Dogs can be man’s best friend, or they can be ferocious and frightening. And when they attack, they can cause severe injuries. The American Humane Society estimates that there are over five million dog bites every year—and victims are often children.
If you’re one of the millions of people who has suffered from a dog bite or has a child who has suffered through an attack, and you live in the Canton area, you may be able to assert a personal injury claim. Talk to a Canton personal injury lawyer about your options as soon as possible after the incident.
Many personal injury attorneys will tell you that Georgia has one of the most complicated dog bite laws in the United States. You need an attorney who has experience in this specific area of the law to help you with your case.
John Foy & Associates has handled hundreds of dog bite cases over the years, and we can help you assert your claim appropriately.
Who Is Responsible for a Dog Bite in Canton?
Generally, the dog owner will be liable if their dog bites another person. However, depending on what happened, you may have to prove a few facts to demonstrate that they’re liable. This includes:
- You did not provoke the dog;
- The owner was careless or allowed the dog to roam free; and
- The dog is dangerous or vicious.
Because of these requirements, it can be challenging to prove a dog bite injury claim without a lawyer you help you. Having an experienced attorney on your side to help prove the facts of your claim can make a big difference in your case.
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How do I Show that the Owner Was Careless?
Georgia is a “negligence” state when it comes to dog bites. That means that if the dog’s owner was not acting in a reasonable way at the time of the injury, they are liable. Usually, you must show that the dog was running free because of some fault of the owner. You may also have prove that the dog’s owner knew that the dog was dangerous.
This isn’t always as hard as it sounds. If the dog wasn’t on a leash when the bite occurred, that’s generally enough to prove that the dog was “vicious”—if there’s a leash law that says it should have been leashed.
In Cherokee County, there is no leash ordinance that applies to all dogs; most dogs can be off their leash if they obey voice commands correctly. Nonetheless, the City of Canton has specific leash laws that are in effect in many parks and other areas. If a dog owner doesn’t follow those requirements, they are far more likely to be considered negligent or careless in restraining their dog.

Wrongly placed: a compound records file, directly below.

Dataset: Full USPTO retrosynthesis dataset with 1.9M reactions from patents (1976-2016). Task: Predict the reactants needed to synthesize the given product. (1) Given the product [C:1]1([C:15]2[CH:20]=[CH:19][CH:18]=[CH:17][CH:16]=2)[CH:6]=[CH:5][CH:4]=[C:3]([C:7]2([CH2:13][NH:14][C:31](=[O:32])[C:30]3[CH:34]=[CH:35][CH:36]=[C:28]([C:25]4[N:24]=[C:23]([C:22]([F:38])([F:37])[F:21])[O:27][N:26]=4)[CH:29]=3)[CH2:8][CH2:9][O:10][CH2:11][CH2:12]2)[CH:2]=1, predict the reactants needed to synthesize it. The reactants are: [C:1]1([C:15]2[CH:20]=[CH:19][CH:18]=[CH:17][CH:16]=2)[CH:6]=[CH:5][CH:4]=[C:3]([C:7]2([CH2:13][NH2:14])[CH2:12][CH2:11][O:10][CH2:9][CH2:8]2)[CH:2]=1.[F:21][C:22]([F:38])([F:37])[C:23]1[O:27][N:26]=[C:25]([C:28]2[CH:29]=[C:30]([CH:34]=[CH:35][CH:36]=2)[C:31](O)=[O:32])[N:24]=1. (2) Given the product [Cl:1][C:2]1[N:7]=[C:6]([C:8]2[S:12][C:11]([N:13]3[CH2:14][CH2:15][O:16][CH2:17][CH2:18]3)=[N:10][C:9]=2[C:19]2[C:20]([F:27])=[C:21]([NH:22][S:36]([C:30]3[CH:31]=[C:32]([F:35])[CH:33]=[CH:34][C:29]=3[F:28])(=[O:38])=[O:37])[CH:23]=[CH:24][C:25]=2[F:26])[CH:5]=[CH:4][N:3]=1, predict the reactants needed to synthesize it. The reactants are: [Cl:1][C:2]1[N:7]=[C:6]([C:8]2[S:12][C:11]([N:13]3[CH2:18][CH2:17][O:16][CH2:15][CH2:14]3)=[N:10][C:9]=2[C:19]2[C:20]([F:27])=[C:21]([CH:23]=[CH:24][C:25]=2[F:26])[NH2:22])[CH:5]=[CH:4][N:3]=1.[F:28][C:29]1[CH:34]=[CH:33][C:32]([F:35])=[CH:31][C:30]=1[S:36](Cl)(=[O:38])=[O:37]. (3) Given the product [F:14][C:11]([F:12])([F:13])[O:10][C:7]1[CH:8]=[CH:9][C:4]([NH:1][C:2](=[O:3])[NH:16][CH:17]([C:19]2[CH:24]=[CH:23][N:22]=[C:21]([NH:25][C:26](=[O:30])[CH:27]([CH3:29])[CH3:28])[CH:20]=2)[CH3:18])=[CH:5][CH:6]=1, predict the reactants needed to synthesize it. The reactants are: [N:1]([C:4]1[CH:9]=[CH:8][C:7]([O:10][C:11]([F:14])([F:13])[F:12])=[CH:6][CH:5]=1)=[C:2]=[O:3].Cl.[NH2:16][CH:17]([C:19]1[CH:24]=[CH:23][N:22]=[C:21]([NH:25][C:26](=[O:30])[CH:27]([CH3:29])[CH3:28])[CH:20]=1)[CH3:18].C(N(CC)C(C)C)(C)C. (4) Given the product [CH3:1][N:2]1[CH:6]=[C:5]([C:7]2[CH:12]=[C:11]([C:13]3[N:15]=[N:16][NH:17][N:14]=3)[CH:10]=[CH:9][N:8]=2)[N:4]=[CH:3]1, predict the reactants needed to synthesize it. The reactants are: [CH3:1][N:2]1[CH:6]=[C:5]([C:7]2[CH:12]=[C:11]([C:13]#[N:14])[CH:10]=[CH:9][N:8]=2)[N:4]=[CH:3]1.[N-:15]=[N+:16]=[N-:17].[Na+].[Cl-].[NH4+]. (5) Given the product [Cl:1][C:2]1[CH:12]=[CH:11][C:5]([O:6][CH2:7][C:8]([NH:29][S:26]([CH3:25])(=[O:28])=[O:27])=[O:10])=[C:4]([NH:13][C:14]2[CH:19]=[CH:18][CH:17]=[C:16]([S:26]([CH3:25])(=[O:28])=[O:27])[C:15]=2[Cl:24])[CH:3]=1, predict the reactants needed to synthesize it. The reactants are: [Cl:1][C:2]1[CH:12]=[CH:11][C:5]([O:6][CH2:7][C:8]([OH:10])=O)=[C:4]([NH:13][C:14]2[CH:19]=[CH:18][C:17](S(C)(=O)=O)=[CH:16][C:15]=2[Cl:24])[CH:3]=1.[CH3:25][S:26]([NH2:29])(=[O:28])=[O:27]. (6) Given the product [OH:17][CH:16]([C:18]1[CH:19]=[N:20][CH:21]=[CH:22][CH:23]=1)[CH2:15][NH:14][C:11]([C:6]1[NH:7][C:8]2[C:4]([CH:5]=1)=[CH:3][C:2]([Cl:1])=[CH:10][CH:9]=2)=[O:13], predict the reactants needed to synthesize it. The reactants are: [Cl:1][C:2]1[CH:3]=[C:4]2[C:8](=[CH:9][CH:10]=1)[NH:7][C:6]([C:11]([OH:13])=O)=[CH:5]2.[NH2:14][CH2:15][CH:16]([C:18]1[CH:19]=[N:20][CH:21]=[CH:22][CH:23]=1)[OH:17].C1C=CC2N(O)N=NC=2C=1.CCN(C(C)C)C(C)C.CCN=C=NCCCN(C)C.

What does Canton Consider a Dangerous or Vicious Dog?
A dog can still be dangerous even if it was on a leash or otherwise restrained. For example, a dog on a leash is still considered vicious if it has already harmed another person. The dog could have done this by biting, attacking, or endangering a human in any other way.
If the owner knew about this previous attack, the owner is liable. This definition is often referred to as a “one bite rule.” The dog essentially gets one “free” bite before they are considered a danger. This is why a good dog bite lawyer will work to find out the history of the dog that attacked you. If it’s attacked someone before, there’s likely a record of it, even if the owner does not want you to know.
There is one exception to this rule. If the dog is used by law enforcement to carry out official law enforcement duties, it’s much more difficult to prove that it was vicious or dangerous, or that the owner (the law enforcement agency) is liable—but in cases of excessive use of police force, it can be done.
What Happens If the Dog Bite Occurred at the Dog’s Home Residence?
You still have rights. However, it can be harder to prove liability in some cases. For example, if the dog attacks or bites because it is protecting its territory from intruders, then the owner will not be liable. The owner also will not be responsible where the dog is defending the owner from assault or abuse.
Generally, if the victim of the bite is attempting to commit a crime at the time of the injury, the owner will not be legally responsible for the damages.
What does It Mean to Provoke the Dog?
In most cases, a dog is not considered vicious if you provoked it to attack or bite. If you tease or abuse the animal, and then get bitten as a result, the dog owner likely will not be liable.
Of course, dog owners may try to use this as an excuse, and claim you were provoking the dog even if you weren’t. It helps to take time to recalling exactly what you were doing and what the dog was doing at the time of the incident—and it can help prove your case in court.
Provocation can also include unintentional acts that harm or upset the dog. For example, if you step on a sleeping dog that you did not see and then get bitten as a result, you have still provoked the dog. In that situation, the owner may not be liable for your bite.
Talk to a Canton Dog Bite Lawyer for Free
Dog bite laws are complex. But you claim doesn’t have to be. The team at John Foy & Associates has the experience determine your legal options and help you prove your claim.
You may be able to recover medical expenses, pain and suffering, and other costs. Let us give you a FREE consultation. We never charge a dime unless you recover money for your claim. Contact us or fill out the form to your right and get your FREE consultation today.